Most of the long-term survivors of SCLC are patients with limited-stage SCLC who have been treated with chemoradiation therapy and have achieved a complete remission. One recent article reported a summary of 156 patients (mean age was 56 years old, ranging from 34 to 72 years old) with limited-stage SCLC following up to 15 years after treatments. One hundred fifty one (97%) of the 156 patients were smokers. Forty-eight (31%) of the original 156 patients died within the first year of treatments. Thirty-three (21%) patients survived 3 to 5 years. Twenty-three (15%) patients survived beyond 5 years without evidence of recurrence. Nine patients (6%) were asymptomatic or mildly symptomatic until they developed second cancers after 6 to 14 years.4 One of these patients was successfully treated for squamous cell carcinoma of the lip at 11 years and was still alive without evidence of lung cancer after 15 years. The remaining eight patients developed respiratory symptoms arising from non-small cell lung cancer.4
Extensive-stage SCLC usually has a worse prognosis with a short-term survival. One recent article documented that a five-year disease-free survival for SCLC was only 3% in 139 of 4574 patients including limited-stage and extensive-stage SCLC. Twenty-two (15.8%) of those developed a second SCLC over the next 7 years of follow up.5 However, long term survivors with extensive-stage SCLC are increasing. A 73-year-old female with extensive disease of SCLC was given six courses of chemotherapy with adriamycin, cyclophosphamide and oncovin, which led to complete remission of the disease. The patient had also been treated with thalidomide (angiogenesis inhibitor) orally on a daily basis for 2 years and 5 months to the day of publication.6 A 67-year-old man with stage IV SCLC and early-stage centrally located squamous cell cancer died of SCLC with multiple metastases to the ipsilateral lung 8 years after initiation of treatment. Post mortem examination confirmed complete disappearance of the squamous cell cancer.7 One patient with SCLC survived 14 years without achieving a complete remission since the first episode. During those 14 years, he had two lymph node metastases and a single metastasis to the brain. His SCLC had been well controlled each time by chemotherapy, radiotherapy, and surgery.8 SCLC usually occurs in old patients with a history of smoking. However one paper reported an 18-year-old female nonsmoker who presented with a left pulmonary mass, an enlarged mediastinum and left hilum. A transbronchial lung biopsy of the lesion revealed limited-stage SCLC, clinical stage IIIA. She received chemoradiation therapy along with salvage surgery. She was well 4 years after therapy to the date of publication.9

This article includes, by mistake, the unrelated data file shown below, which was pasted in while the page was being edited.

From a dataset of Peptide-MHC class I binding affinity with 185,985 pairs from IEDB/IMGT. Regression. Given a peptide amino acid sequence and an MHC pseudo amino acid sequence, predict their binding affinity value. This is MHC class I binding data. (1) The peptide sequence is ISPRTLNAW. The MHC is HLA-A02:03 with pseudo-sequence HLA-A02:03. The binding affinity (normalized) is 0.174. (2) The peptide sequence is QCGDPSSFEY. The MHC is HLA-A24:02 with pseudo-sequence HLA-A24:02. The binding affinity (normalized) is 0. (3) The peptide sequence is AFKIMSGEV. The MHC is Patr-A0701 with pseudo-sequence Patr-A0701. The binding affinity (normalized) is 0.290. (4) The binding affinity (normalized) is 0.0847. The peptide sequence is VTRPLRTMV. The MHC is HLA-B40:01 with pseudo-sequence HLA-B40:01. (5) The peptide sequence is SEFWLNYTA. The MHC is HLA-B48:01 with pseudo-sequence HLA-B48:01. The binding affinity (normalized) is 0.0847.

Long term survival of SCLC patients has a higher risk for developing non-small cell lung cancer than developing a subsequent relapse of SCLC. Development of non-Hodgkin lymphoma is very rare.10 In a 1993 report of 81 patients with SCLC, only one patient developed non-Hodgkin lymphoma of the small intestine at 7 years after treatment of SCLC.10 No further classification was given for that patient. The long term survival of SCLC patient we reported developed a diffuse large B-cell lymphoma in the supraclavicular lymph node with bilateral axillary lymphadenopathy. It is very rare. However we need to be aware of the increased possibility of second malignancy including diffuse large B-cell lymphoma in the long term survival of SCLC patients. Thus, closely following up patients with SCLC is essential.
Long term survival with SCLC is increasing, especially for patients with a diagnosis of limited-stage small cell lung carcinoma who received early chemoradiation therapy with a complete response. However, the possibility of second malignancy is also increasing, including diffuse large B-cell lymphoma.
Authors thank Dr. David Smith for review of the manuscript.